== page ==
Thermal imaging of the body is a non-invasive imaging technique, using a special infrared-sensitive camera for recording digital images and changes in the surface temperature of the human body. It is a specialized camera used to capture images of thermal skin motifs. The recorded images are called thermograms.
The camera detects heat or infrared radiation spontaneously emitted by the microcirculation of the skin. These measurements are transformed into live images, which, in essence, are a reflection of the autonomic nervous system. Changes in neurological and musculoskeletal systems, caused by dysfunction or trauma, can be easily monitored.
In the diagnosis of pain syndromes, infrared imaging has the unique ability to reflect physiology. The chiropractor can “see” the physiology of the body and evaluate the integrity of the peripheral autonomic nervous system. Infrared imaging is the only technique that allows a chiropractor to visualize, with live images, physiology. The method is used to locate sub-or hyperthermal regions.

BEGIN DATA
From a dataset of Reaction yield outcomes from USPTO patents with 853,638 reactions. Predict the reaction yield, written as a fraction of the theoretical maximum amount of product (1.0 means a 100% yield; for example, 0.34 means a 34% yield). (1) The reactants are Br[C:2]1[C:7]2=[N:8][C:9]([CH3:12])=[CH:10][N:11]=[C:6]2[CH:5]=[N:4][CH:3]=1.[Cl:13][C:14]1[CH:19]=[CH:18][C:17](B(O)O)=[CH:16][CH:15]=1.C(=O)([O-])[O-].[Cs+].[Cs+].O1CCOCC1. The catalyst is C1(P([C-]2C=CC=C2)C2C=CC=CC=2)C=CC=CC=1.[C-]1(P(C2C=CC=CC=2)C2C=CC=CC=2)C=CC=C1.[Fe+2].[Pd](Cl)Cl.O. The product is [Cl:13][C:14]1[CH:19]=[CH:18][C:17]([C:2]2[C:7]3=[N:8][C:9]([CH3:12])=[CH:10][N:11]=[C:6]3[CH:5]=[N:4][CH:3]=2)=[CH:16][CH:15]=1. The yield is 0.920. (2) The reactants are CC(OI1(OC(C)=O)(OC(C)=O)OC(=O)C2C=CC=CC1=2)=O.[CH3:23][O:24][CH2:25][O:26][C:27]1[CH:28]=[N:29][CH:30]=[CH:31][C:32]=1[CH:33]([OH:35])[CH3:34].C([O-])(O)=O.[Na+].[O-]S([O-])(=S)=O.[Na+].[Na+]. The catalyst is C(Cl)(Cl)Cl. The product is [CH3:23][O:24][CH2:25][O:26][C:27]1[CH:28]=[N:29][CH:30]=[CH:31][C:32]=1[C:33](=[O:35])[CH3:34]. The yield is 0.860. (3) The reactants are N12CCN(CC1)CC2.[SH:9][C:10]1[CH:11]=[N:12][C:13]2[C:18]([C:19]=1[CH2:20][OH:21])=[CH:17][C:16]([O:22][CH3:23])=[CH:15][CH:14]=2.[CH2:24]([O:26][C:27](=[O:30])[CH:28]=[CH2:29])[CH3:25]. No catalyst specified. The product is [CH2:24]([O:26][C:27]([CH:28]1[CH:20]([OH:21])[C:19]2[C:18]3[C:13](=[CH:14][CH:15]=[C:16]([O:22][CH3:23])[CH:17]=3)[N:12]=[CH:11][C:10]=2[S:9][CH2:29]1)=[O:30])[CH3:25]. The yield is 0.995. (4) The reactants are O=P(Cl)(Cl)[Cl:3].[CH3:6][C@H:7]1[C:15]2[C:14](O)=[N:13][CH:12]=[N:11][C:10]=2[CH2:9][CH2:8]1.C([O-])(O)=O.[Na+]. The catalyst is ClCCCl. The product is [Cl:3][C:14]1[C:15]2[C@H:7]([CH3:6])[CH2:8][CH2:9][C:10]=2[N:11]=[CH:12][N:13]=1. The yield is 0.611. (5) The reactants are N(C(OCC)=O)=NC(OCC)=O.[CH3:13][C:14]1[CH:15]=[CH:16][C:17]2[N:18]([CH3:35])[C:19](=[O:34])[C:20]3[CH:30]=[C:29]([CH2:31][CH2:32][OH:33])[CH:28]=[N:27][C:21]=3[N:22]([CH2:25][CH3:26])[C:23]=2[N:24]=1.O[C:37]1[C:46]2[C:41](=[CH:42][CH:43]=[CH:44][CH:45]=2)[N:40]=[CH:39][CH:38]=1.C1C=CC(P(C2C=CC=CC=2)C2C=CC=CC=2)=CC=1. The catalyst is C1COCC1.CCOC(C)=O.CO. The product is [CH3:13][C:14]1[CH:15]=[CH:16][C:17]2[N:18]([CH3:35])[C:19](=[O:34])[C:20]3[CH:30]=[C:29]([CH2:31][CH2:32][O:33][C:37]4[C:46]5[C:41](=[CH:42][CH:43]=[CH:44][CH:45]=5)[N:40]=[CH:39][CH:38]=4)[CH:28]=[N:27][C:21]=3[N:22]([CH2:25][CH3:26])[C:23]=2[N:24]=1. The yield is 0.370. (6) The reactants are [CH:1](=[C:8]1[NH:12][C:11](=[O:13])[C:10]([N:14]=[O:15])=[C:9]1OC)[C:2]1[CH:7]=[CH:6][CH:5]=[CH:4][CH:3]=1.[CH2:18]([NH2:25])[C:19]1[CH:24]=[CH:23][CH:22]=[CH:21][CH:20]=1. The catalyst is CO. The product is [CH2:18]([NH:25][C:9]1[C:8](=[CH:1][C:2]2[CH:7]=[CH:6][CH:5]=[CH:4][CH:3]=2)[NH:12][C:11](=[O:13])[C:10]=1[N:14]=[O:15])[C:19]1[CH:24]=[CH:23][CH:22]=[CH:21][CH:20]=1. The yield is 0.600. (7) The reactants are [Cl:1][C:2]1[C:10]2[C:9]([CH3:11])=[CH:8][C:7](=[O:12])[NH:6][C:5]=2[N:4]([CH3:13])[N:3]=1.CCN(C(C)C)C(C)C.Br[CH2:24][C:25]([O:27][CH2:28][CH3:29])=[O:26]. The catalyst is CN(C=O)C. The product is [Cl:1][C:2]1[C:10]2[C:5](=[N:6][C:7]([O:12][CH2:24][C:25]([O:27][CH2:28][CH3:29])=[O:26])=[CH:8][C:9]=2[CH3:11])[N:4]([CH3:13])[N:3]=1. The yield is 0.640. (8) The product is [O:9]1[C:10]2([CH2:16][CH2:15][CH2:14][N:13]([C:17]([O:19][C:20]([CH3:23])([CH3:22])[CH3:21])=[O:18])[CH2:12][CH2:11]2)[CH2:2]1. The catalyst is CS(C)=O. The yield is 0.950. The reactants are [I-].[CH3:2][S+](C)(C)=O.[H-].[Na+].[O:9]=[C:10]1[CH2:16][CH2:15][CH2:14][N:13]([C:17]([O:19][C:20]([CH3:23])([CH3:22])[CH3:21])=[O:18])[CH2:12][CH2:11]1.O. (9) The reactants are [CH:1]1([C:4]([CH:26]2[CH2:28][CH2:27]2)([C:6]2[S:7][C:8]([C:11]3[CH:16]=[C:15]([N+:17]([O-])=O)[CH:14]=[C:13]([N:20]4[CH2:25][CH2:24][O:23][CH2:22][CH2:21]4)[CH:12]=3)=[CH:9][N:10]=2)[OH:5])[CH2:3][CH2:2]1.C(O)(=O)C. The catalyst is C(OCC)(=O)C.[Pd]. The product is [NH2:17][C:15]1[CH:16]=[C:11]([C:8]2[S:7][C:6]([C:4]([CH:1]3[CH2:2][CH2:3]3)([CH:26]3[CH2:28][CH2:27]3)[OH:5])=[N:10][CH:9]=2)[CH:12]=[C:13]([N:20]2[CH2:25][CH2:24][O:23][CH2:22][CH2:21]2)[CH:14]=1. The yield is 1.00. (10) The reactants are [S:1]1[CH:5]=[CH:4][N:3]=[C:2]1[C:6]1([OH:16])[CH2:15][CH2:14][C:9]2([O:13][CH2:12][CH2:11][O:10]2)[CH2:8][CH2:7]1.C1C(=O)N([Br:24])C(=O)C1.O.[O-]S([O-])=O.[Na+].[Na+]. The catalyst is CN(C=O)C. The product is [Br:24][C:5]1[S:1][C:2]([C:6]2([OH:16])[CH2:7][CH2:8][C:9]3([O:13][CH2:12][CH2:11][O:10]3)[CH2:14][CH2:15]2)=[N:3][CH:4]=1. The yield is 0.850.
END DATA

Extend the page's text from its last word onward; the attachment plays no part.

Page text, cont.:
The camera provides the physiological image of the patient’s symptoms and also allows treatment to be targeted for the actual source of the problem rather than the area where the patient feels pain. The infrared camera helps estimate the effectiveness of a given treatment protocol by comparing thermal images before and after a treatment. These objective temperature finds are recorded, allowing the patient to be monitored and progressed throughout the treatment.
The body acts as thermal reference due to the thermal symmetry of the opposite sides. When compared to each other, the sides should be a mirror image within 1 ° C. This thermoregulatory cutaneous mechanism is controlled by the sympathetic nervous system.
Emotions may have a thermal signature or may be characterized from the activity of the autonomic nervous system, which in turn provides a thermal footprint through which it can be detected. In fact, thermal imaging has been suggested as a possible tool for creating an atlas of the thermal expression of emotional states. Redness, anxiety, fear, excitement and even cheating all have thermal signatures that can be detected with thermal imaging cameras. A study, for example, suggested that the temperature and monitoring of blood flow from the skin during an interrogation provides 87.2% accuracy in the detection of misleading people.